1. I was already going to comment, but now that I realized you linked to my post, I feel like I need to comment TWICE…okay okay just one.

    I definitely relate to this one. I think as a society we’re obsessed with convenience and spending money to make our lives easier. That leads to the belief that if you can avoid physical labor then you should. I especially see a lot of high income earners talking about how they’d rather spend their time NOT doing physical labor or chores or whatever because their time is so valuable and they can pay someone else less.

    I think that philosophy totally misses the point and there’re so many other benefits, as you’ve laid out. Especially for someone like me that makes my money in front of a computer screen, building something or even doing something as simple as mowing the lawn is a rare chance to put my body to work and to very clearly see the tangible result of my labor. Not something that happens as often with managerial and consulting gigs.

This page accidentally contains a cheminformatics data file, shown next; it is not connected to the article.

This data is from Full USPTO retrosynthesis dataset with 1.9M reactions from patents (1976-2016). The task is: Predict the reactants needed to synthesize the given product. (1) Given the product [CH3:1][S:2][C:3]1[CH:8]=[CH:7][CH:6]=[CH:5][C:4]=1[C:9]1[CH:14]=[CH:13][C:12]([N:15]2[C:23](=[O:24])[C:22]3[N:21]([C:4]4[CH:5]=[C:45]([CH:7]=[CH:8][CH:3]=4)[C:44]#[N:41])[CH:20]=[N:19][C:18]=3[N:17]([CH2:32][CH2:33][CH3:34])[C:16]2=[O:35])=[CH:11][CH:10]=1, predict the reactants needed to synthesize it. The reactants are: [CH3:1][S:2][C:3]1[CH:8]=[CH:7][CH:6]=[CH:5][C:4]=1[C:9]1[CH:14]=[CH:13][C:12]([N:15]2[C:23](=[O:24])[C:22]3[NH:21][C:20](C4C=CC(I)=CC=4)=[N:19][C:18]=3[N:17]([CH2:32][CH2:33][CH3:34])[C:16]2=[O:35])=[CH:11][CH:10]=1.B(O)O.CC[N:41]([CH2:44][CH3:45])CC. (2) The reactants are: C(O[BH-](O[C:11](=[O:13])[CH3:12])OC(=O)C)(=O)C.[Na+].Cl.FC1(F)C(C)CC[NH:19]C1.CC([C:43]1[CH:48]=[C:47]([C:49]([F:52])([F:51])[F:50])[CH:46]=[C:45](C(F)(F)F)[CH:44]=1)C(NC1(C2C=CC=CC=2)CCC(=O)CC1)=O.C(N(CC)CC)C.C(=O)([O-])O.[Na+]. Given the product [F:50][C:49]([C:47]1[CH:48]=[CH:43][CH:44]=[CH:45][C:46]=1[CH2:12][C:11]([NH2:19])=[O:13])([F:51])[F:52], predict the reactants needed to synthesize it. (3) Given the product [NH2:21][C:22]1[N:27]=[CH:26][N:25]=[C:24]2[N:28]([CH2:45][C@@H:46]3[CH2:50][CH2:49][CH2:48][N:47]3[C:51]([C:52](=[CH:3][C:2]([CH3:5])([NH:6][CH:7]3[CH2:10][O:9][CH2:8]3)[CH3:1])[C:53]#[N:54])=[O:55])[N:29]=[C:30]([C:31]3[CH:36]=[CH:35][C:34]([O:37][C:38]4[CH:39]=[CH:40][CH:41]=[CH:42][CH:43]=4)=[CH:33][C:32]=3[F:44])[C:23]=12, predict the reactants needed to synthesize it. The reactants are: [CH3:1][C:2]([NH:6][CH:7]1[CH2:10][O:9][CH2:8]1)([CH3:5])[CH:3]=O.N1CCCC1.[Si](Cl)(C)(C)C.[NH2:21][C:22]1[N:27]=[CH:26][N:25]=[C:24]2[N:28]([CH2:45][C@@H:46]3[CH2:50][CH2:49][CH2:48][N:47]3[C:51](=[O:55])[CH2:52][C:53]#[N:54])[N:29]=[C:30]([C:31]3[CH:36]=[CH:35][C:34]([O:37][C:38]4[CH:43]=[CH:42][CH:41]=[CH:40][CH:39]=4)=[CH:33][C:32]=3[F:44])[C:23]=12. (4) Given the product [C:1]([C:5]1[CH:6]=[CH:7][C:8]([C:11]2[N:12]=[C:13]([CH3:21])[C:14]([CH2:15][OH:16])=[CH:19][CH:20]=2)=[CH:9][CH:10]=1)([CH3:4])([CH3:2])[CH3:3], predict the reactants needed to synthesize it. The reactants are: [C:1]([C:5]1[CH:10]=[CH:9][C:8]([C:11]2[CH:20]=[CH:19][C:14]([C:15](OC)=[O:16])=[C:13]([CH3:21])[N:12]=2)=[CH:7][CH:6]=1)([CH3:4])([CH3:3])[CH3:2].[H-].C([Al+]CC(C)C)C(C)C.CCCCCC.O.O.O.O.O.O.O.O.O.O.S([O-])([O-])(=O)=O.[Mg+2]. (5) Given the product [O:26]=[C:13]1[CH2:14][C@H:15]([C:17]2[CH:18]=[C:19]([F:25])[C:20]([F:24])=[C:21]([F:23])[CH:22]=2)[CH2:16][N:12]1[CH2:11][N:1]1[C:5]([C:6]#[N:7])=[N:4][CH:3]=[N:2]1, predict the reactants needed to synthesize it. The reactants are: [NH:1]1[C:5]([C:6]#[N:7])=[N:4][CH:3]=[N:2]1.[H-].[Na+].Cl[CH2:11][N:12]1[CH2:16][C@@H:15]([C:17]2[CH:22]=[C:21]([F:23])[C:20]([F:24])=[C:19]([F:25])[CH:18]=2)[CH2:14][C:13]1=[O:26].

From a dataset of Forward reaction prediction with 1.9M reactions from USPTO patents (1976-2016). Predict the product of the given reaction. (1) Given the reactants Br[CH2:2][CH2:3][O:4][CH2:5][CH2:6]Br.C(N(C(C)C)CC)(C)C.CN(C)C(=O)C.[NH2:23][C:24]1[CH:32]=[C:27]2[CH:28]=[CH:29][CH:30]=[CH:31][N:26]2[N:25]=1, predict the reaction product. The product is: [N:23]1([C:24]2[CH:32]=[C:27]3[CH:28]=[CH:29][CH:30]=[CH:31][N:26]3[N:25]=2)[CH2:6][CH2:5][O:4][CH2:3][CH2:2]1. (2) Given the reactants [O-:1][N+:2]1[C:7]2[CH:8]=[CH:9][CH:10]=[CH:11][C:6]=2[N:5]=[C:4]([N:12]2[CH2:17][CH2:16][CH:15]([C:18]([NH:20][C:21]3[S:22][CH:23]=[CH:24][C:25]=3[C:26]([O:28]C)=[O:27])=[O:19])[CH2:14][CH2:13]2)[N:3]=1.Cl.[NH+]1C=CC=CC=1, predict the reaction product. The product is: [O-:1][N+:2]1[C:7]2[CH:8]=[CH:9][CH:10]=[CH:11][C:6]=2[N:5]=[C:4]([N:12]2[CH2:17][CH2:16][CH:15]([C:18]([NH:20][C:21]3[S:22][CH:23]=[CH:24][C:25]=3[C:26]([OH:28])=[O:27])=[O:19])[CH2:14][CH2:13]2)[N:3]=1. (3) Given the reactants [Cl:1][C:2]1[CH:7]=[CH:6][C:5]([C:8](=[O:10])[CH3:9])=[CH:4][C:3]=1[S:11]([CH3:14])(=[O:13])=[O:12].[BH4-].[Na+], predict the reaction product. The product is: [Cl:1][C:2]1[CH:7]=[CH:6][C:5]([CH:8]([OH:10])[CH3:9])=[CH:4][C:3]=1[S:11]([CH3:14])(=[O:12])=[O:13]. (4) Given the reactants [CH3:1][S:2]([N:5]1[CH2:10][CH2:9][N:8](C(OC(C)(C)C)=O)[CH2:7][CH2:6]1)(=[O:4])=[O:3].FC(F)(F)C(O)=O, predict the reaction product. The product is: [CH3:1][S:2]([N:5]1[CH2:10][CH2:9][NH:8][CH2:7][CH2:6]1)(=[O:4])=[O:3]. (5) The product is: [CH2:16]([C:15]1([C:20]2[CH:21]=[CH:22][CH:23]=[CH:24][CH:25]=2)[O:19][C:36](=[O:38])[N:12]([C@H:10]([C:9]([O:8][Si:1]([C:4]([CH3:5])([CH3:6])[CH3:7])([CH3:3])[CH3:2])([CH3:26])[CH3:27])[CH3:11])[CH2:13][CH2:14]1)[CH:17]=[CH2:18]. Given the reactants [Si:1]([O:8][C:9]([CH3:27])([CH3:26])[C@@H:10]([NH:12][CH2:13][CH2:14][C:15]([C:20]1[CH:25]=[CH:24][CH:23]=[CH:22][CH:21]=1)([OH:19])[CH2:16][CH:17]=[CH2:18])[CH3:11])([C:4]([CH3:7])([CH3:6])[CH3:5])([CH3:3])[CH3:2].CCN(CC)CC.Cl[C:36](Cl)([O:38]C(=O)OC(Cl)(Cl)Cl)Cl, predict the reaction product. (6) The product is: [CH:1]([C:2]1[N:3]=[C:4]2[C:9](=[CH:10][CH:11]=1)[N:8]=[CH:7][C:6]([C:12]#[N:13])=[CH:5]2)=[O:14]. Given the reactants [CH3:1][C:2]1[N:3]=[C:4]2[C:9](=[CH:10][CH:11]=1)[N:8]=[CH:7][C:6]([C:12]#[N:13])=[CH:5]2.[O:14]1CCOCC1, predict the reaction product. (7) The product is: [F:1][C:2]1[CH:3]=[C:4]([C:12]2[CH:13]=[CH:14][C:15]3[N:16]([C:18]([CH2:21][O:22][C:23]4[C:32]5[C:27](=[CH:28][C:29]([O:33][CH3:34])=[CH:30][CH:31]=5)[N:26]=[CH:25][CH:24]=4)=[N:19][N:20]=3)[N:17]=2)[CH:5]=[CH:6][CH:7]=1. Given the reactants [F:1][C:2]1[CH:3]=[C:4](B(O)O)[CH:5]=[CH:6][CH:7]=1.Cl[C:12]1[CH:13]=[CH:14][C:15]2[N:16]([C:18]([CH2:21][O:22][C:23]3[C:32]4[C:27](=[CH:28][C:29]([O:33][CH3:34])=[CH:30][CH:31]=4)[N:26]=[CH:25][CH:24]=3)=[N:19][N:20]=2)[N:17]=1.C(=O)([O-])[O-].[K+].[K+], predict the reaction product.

1. You definitely nailed it Andy, and I’m realizing the pun there only after I wrote that! Good thing I didn’t screw it up! Ok, I’ll stop.
      I appreciate your input, and I’m glad you can identify with the message. If people who spend their days making virtual things could recognize the gift of tangible accomplishment and all of the other associated benefits, this world would be a better place. Or at least a healthier one.


  2. In your experience, have you ever run into someone that attempted the DIY style but ended up costing them MORE by the need to repair their damage and then correct it?